Cas sends Balty off and then zaps the boys back to Bobby’s. Dean’s a bit put out (and rightly so) that Cas knew about this crazy plan of Balty’s to send them to bizzarro world, but Cas just said that it had to be done, and that if he loses against Raph, everyone loses.

Dean: We know the stakes, Cas! It’s all you’ve told us!

Yeah! Exactly! We need DETAILS, man!

Cas just says he’ll explain when he can (which I predict to be around episode 21) and poof, he’s gone. Dean rubs his face in frustration, but Sam makes his way over to the doorway where he was standing just a little while ago in fake Bobby’s house, waiting to jump Virgil. He pounds on the doorframe it a couple of times, then turns to his brother, declaring that it’s real.

Dean: Home sweet home, chock-full of crap that wants to skin ya. Oh, and we’re broke again.

I wonder what he did with all that gold he got from the dragons? *shrug*

Sam (with a half-smile that said more than his words): At least we’re talking.

*deep breath*

I feel like we passed some kind of hurdle. We survived the meta and it wasn’t that bad. Not only that? It was entertaining and tossed some brotherly thoughts our way. Now we can move forward with the storyline. And next week…I don’t even know. I couldn’t assimilate the images it shoved at us in the previews beyond a discordant, “Eeeee!”

If the schedule I saw was right, we have next week (6.16) and then we’re on another hiatus until April 15th. Let me know if you heard anything differently.

Slainte, all. Thanks for reading.

Gaelicspirit

Gaelicspirit is a storyteller. She is a recent addition to Whedonverse Network, but has been writing and posting recap/reviews of Supernatural on LiveJournal since 2007. She works as a freelance writer and consultant in the real world, and is ever-connected to the six-degrees of Joss Whedon.

Gaelicspirit

Gaelicspirit is a storyteller. She is a recent addition to Whedonverse Network, but has been writing and posting recap/reviews of Supernatural on LiveJournal since 2007. She works as a freelance writer and consultant in the real world, and is ever-connected to the six-degrees of Joss Whedon.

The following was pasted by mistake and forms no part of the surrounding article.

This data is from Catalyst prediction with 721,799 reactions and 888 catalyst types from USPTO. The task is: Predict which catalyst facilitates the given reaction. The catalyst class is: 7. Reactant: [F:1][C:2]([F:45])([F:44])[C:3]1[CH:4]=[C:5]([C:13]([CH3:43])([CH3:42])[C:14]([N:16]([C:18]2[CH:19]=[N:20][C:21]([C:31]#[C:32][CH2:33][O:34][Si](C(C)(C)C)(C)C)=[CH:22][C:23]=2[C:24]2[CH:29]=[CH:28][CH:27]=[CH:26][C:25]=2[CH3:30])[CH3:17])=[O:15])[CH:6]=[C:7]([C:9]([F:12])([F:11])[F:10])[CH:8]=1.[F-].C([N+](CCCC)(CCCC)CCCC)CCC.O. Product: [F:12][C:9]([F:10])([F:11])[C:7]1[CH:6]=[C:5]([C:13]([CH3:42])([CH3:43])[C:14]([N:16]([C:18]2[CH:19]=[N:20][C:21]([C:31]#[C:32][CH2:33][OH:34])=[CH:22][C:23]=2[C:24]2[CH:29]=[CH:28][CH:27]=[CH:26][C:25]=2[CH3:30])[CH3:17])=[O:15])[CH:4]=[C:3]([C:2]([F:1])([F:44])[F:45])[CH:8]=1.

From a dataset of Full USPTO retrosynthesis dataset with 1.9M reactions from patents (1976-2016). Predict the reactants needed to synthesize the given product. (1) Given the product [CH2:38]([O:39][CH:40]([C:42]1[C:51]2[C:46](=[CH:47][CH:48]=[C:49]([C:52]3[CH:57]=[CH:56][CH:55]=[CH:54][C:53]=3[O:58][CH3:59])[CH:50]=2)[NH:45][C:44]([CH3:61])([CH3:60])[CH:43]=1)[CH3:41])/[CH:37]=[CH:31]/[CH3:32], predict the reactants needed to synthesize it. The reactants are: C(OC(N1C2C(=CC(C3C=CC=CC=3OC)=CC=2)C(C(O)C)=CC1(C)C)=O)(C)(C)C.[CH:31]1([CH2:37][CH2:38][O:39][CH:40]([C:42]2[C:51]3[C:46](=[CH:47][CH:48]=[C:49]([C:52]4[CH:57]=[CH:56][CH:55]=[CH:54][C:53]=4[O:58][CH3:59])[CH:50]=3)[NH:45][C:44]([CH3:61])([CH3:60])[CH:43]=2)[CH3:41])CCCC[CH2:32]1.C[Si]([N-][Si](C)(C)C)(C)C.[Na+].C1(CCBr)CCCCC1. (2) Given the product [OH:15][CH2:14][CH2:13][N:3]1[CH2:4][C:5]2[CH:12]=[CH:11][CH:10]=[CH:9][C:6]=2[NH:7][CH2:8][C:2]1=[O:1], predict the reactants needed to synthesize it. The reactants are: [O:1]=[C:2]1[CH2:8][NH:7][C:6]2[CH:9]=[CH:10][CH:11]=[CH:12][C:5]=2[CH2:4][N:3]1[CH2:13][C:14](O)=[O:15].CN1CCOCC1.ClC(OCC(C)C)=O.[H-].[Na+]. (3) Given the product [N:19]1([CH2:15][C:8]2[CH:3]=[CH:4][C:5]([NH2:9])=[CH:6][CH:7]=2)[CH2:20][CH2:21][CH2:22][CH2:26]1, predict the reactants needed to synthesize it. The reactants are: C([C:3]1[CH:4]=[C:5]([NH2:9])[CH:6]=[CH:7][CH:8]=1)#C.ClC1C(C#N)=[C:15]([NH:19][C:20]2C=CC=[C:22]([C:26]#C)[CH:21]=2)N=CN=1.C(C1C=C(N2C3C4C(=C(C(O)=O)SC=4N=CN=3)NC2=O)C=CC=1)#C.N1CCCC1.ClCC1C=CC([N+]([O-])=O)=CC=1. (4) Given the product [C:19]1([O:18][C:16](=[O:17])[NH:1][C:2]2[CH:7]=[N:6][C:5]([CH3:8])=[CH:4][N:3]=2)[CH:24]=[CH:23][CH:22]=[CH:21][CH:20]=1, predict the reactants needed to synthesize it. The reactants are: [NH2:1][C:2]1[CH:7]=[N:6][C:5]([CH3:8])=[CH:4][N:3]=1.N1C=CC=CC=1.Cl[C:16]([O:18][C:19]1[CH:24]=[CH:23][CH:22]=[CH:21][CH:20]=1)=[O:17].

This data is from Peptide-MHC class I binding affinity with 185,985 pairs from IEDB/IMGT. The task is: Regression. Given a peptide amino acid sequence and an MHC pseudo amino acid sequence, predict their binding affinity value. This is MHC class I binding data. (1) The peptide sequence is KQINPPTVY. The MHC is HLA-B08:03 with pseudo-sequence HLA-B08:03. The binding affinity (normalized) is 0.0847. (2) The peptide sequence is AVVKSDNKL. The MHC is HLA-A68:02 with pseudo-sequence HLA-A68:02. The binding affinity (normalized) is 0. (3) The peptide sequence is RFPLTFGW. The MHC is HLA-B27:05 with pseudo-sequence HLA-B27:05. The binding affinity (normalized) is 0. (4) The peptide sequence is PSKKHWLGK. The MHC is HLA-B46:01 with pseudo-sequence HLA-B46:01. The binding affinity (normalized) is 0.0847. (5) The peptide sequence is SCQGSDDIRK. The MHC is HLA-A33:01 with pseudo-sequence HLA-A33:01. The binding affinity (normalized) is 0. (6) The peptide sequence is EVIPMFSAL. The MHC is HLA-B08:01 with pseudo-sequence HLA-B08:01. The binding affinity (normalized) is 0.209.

4 Comments:

  1. Now this was a rollicking, super-meta episode. I mean, how many shows would have the brass to write in their creator and producers as characters, and then kill them off? More Ben Edlund wackiness, please.

    By the way, any clue on what The French Mistake means? (totally trying to Google that.)

  2. I know it’s a number from the Mel Brooks comedy, “Blazing Saddles.”

    That film parodies itself when the camera pulls back to show that the film is being shot on a present-day Hollywood set in the middle of Los Angeles.

    I think it’s that, and not the Urban Dictionary definition, that this title was referring to. And if you google it, you’ll know what I mean about the Urban Dictionary definition.

    Mel Brooks was playing on “The French Connection” and I think SPN was playing on Mel Brooks. *grins*

    My interpretation anyway.

    Ben Edlund is amazing. No question about it.

  3. Ok, found the origin of the title: from the song in Mel Brook’s Blazing Saddles — which is only sorta as Sara Gamble in TV Guide claims “about breaking the fourth wall.”

    While the scene plays for laughs, “The French Mistake” is about, ahem, slashy-gayness– not that there’s anything wrong with that, as Jerry & George might say.

    check it out on YouTube (caution, NSFW)

    edit: just saw your reply, GS — looks like you beat me to the Googling